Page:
What is your experience of being a woman working in the mining industry?

My experience being a woman working in the mining industry is very positive, and I have found that, more and more, the mining industry focuses on creating initiatives and incentives to encourage more women to join the mining industry. I often find myself surrounded by very few women.

Could you tell us about some challenges you have faced in the resources sector and how you overcame them?

As the CEO of Partners in Achieving Change Excellence, my current challenge is convincing the mines of the immense value and application of our change management services in the transformation happening in the mining sector. With the recent success of Beyond Digital Transformation and the meetings we are having, I do know we are close to overcoming this challenge.

What are you passionate about?

I am passionate about change and transformation in the mining sector. There is a major transformation underway – and not just transformation from a digital adoption perspective but transformation from a diversified workforce perspective. One of the things that most excites me is the fact that technological transformations will make it possible for those with disabilities to do jobs they never thought possible. For example, you could be sitting in a wheelchair in Thunder Bay operating a scoop in an underground mining operation in Red Lake [over 500 kilometres away].

Any advice to young women starting out?

My advice for all youngsters who are not sure of the field of study they are looking to pursue is to try getting internships etc. in industries you think you would like to be in before jumping into a university program. I am a big believer in hands-on education and you can only know if you are going to like something once you experience it.

In recognition of women’s contributions to the resources sector and to celebrate International Women’s Day on 8 March 2018, Commit Works is publishing a series of interviews with clients and employees this month.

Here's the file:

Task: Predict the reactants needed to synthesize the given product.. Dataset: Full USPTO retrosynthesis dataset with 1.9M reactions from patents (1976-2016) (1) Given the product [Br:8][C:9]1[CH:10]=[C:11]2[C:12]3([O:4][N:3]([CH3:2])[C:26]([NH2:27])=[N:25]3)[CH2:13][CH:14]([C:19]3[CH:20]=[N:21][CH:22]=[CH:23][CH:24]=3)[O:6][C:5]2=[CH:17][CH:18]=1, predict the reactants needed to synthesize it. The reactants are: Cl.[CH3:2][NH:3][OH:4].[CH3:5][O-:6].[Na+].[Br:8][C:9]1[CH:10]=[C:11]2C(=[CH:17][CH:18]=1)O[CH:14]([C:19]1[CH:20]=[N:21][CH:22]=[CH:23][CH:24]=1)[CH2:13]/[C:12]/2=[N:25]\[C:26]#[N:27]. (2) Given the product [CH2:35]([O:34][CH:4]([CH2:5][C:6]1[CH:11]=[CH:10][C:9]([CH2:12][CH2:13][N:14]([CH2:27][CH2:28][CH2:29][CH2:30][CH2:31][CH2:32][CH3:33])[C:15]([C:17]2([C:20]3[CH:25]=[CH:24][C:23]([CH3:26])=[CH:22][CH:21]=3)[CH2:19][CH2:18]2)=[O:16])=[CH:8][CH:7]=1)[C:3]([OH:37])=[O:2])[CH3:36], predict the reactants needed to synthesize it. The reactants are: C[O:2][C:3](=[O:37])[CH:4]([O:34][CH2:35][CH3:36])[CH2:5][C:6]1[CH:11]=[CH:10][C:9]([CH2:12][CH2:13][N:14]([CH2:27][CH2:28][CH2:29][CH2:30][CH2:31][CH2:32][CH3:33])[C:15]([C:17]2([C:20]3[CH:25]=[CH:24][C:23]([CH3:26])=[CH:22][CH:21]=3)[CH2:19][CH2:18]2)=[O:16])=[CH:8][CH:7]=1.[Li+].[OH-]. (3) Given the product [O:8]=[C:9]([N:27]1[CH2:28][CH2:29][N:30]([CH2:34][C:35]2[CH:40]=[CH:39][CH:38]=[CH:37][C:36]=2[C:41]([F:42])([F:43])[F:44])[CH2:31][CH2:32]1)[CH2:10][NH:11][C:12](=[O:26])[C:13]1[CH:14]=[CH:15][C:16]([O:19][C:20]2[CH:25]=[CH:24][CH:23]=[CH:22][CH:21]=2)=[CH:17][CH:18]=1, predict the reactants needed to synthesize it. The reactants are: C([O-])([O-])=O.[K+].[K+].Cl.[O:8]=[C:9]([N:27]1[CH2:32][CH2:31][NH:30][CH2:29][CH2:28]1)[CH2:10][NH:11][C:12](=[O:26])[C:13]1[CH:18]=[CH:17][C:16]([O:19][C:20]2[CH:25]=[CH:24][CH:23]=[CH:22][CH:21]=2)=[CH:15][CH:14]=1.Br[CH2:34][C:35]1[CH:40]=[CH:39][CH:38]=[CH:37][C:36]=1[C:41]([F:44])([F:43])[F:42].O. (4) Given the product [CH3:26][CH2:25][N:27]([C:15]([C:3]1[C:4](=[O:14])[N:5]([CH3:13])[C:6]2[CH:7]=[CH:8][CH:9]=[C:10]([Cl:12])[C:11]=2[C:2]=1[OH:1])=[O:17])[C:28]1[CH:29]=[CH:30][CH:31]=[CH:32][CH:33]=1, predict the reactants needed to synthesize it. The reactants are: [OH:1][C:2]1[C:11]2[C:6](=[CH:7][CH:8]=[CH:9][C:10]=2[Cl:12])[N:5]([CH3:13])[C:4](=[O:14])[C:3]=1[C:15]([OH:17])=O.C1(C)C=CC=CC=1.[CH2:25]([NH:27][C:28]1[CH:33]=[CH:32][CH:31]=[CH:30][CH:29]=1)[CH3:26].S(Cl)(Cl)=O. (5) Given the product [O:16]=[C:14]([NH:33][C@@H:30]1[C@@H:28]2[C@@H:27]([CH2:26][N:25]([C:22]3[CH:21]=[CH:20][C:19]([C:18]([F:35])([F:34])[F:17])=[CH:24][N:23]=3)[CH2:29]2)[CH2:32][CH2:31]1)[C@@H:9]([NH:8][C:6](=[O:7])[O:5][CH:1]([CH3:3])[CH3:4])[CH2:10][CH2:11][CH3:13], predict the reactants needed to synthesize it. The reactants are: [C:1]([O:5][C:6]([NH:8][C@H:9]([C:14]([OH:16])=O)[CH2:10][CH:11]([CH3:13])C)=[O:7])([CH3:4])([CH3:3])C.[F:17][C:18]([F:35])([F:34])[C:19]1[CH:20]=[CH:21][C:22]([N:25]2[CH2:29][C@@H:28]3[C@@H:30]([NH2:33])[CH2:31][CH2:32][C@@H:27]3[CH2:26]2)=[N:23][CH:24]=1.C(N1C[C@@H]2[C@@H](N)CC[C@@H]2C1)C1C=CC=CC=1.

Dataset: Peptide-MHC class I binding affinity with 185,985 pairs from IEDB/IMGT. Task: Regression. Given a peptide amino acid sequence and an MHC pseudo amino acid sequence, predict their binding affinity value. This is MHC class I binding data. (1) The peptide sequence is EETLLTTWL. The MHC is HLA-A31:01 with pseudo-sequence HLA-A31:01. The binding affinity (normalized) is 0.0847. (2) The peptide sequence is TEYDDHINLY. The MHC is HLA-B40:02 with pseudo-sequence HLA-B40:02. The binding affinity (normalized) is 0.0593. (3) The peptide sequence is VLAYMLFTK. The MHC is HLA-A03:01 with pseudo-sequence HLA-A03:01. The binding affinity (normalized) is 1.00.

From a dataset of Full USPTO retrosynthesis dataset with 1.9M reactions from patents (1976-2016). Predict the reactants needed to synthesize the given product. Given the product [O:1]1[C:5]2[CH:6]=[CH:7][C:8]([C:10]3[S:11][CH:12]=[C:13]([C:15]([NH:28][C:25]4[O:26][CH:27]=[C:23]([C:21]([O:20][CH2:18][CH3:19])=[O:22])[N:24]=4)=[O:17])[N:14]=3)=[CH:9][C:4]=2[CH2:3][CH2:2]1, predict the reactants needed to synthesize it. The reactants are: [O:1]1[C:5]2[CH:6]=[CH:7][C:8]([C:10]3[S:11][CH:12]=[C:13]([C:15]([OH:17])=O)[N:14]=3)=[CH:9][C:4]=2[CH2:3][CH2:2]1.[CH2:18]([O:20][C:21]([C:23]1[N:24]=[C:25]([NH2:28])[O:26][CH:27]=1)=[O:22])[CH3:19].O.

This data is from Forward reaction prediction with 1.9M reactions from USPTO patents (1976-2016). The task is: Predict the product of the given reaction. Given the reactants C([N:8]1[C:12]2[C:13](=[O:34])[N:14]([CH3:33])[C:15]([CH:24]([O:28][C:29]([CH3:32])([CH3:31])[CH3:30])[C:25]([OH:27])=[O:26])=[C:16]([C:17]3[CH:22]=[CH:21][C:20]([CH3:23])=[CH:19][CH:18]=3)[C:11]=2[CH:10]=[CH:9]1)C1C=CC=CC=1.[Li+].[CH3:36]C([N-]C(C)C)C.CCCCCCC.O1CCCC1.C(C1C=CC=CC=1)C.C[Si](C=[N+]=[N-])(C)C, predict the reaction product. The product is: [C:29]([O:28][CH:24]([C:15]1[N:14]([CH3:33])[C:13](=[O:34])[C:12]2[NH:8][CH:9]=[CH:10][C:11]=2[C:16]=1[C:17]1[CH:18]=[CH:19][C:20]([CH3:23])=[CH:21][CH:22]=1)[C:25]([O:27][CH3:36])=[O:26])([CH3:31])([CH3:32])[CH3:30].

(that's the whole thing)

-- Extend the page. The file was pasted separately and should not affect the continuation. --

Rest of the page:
­­­­­­

Mastermyne- Commit Works Client

Kris

Kris: “It’s important to hold your ground, stand by your own morals and beliefs, and not succumb to pressures.”

Kris is a site administrator at Mastermyne. She began her 10-year career in mining working as an operator in open cut mines around Queensland before switching to administration.

The Mastermyne Group Ltd is a leading provider of specialist contracting services to coal-producing areas on the east coast of Australia. Over the past 20 years, it has provided services including roadway development, outbye mine services, secondary support, ventilation, longwall installation, conveyor installation, directional drilling, mine operations, access solutions, protective coatings, mining and industrial consumables, and other major mining project requirements.

Why did you choose mining?

I had seen the dump trucks and really wanted to be a part of that scene. It was a clichéd moment of being in the right place at the right time in terms of how I got a foot in the door though. Fortunately, I was an operator for five years in various open cut mines around Queensland before I got an opportunity to switch into underground administration.

What is your experience of being a woman working in the mining industry?